Mary Ellen Hannibal is a long-time journalist focused on natural history and literature. Her most recent book, Citizen Scientist: Searching for Heroes and Hope in an Age of Extinction, was named one of 2016’s best non-fiction books by the San Francisco Chronicle. She is a recipient of the National Association of Science Writer’s Science and Society Award, among other honors, and is currently a Stanford media fellow.

This talk was given at a TEDx event using the TED conference format but independently organized by a local community. Learn more at

Category: Nonprofits & Activism
License: Standard YouTube License


Science Quotes:
Courtesy of:

Tell me and I forget
Teach me and I remember
Involve me and I learn.
Benjamin Franklin

The scientific spirit is of more value than its products.
Thomas Huxley

Science is Nature's interpreter.
James Lendall Basford (1845–1915), Seven Seventy Seven Sensations, 1897

No one should approach the temple of science with the soul of a money changer.
Thomas Browne, attributed

Nature composes some of her loveliest poems for the microscope and the telescope.
Theodore Roszak, Where the Wasteland Ends, 1972

A fact is a simple statement that everyone believes. It is innocent, unless found guilty. A hypothesis is a novel suggestion that no one wants to believe. It is guilty, until found effective.
Edward Teller

Science does not know its debt to imagination.
Ralph Waldo Emerson

Louise: "How did you get here?"
Johnny: "Well, basically, there was this little dot, right? And the dot went bang and the bang expanded. Energy formed into matter, matter cooled, matter lived, the amoeba to fish, to fish to fowl, to fowl to frog, to frog to mammal, the mammal to monkey, to monkey to man, amo amas amat, quid pro quo, memento mori, ad infinitum, sprinkle on a little bit of grated cheese and leave under the grill till Doomsday."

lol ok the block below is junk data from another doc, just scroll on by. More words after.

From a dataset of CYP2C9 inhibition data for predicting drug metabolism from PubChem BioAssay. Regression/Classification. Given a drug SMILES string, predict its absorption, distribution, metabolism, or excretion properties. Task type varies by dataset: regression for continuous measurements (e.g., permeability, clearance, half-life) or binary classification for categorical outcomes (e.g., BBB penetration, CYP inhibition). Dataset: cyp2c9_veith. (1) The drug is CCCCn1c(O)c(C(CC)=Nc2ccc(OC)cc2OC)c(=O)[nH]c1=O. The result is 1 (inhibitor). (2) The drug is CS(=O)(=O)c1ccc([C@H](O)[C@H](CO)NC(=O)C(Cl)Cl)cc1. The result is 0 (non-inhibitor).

From the movie Naked, written by Mike Leigh

To know the history of science is to recognize the mortality of any claim to universal truth.
Evelyn Fox Keller, Reflections on Gender and Science, 1995

If we wish to make a new world we have the material ready. The first one, too, was made out of chaos.
Robert Quillen


Science Related Humour:

Let start with an example of Citizen Science with a questionable motivational component!

New Zealand Campaign Offers Students Free Beer for Dead Rats

Published on May 30, 2014
Category: Entertainment
License: Standard YouTube License

Health Science Is Bullsh*t

Published on Sep 9, 2017

Make up your mind, health nuts! Next, you'll say cigarettes are bad for me!

Category: Comedy
License: Standard YouTube License

Big Train - Scientists Humour

Published on Oct 5, 2008

Colleagues make a little joke on co-worker.

Category: Comedy
License: Standard YouTube License

Science Fiction Galore - Best Of Just For Laughs Gags

Just For Laughs Gags
Published on Nov 18, 2012